Issue:  Vol. 48 / No. 8 / 22 February 2018

AP's marriage blunder


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[Update: 2/21/13: On Thursday morning, the Associated Press issued a statement that it will refer to all married couples as husband and wife regardless of sexual orientation. It added the following to its AP Stylebook Online: "husband, wife, Regardless of sexual orientation, husband or wife is acceptable in all references to individuals in any legally recognized marriage. Spouse or partner may be used if requested."]

In the space of two months, management at the Associated Press has twice offended the LGBT community. The news organization's latest brouhaha is dangerously close to determining what married same-sex couples should be called, even in states and countries where same-sex marriage is a legal right.

The AP Stylebook is used by numerous news organizations in the United States and around the world. It is a guide of standard style usage for terms and phrases that often appear in newspaper articles or in other forms of media. Its entry for "transgender," for example, has been widely praised for many years for its inclusiveness and has undoubtedly assisted mainstream reporters who may have been uninformed and unaware of correct terminology in this area.

AP's latest move, however, is an alarming precedent, and one that, whether intentional or not, feeds into the false narrative that our enemies bring up time and again about same-sex marriages not being "real."

The trouble started last week, when a leaked AP memo surfaced. It read:

"We were asked how to report about same-sex couples who call themselves 'husband' and 'wife.' Our view is that such terms may be used in AP stories with attribution. Generally AP uses couples or partners to describe people in civil unions or same-sex marriages."

After questioning by media watchdogs and others, AP issued an additional sentence that it said clarified the memo. That read:

"Our view is that such terms may be used in AP content if those involved have regularly used those terms ('Smith is survived by his husband, John Jones') or in quotes attributed to them."

AP spokesman Paul Colford told BuzzFeed that the update was no cause for alarm, but the change is troubling to us, and should concern readers since AP stories are among the most widely disseminated. AP reporters write numerous stories about marriage equality and how it affects same-sex couples that appear in hundreds of newspapers, especially those in mid-size or small towns. It means that when people read those stories, they can be influenced by the terminology that AP standards call for, and right now, AP is saying that same-sex married couples can and should be referred to as "partners."

This policy creates a double standard because it is not applied to heterosexual couples. The Gay and Lesbian Alliance Against Defamation and the National Association of Lesbian and Gay Journalists have both criticized the change in large part for that reason. The terms "couples" and "partners" are "absolutely not appropriate to describe same-sex couples who are married, and this sentence seems to be saying that AP actually prefers them," GLAAD said in a statement.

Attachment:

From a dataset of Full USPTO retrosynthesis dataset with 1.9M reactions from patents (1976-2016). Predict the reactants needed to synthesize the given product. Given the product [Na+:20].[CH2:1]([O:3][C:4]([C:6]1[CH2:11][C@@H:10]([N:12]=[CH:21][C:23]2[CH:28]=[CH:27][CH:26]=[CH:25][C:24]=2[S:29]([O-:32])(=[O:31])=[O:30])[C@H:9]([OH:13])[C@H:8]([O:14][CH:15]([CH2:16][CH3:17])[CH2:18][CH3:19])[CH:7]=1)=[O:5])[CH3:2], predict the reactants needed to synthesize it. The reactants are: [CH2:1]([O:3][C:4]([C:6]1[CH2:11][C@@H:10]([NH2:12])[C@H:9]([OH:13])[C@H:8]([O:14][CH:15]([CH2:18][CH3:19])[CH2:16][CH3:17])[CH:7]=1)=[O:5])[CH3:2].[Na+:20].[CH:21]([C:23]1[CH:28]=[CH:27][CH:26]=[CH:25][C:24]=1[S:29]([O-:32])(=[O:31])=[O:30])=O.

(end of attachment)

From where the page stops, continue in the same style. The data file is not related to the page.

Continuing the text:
NLGJA President Jen Christensen wrote an open letter to AP Stylebook editor David Minthorn that read, in part, "such guidance may be appropriate for referring to people in civil unions, for which there are no established terms and the language is still evolving, but it suggests a double standard for same-sex individuals in legally recognized marriages. One has to assume that AP would never suggest that the default term should be 'couples' or 'partners' when describing people in opposite-sex marriages. We strongly encourage you to revise the style advisory to make it clear that writers should use the same terms for married individuals, whether they are in a same-sex or opposite-sex marriage."

Continuation of AP's policy blatantly disregards marriage laws in eight states, plus the District of Columbia. Maine, New Hampshire, Vermont, Connecticut, New York, Maryland, Iowa, and Washington state have all legalized same-sex marriages; such couples have legal spouses, whether it is husband and husband or wife and wife. In California, some 18,000 same-sex couples were wed during the brief period in 2008 when it was legal to do so. The California Supreme Court upheld all of those marriages in 2009. Additionally, several foreign countries allow same-sex marriage, and AP has reporters around the world, covering various global issues, including LGBT rights.

AP's new policy comes soon after the media organization announced it would no longer use the word "homophobia" in political or social contexts because it "seems inaccurate." But as we wrote in this space a couple months ago, there's nothing wrong with calling anti-gay discrimination what it is – homophobic.

We strongly urge AP to rescind its policy on what to call spouses. And, we encourage married same-sex couples, if they are interviewed by an AP reporter or anyone else, to make clear that the interviewer knows that they are legally wed and to refer to their spouse as such.

AP's policy insinuates that same-sex marriages are not legitimate, which is not the case in the states and countries where it is legal. As marriage equality continues to make inroads – the Illinois Legislature is poised to pass a bill legalizing same-sex unions – AP would be better served if its reporters can accurately cover this issue, and that means referencing spouses as husband or wife, whether the couple is gay or straight.


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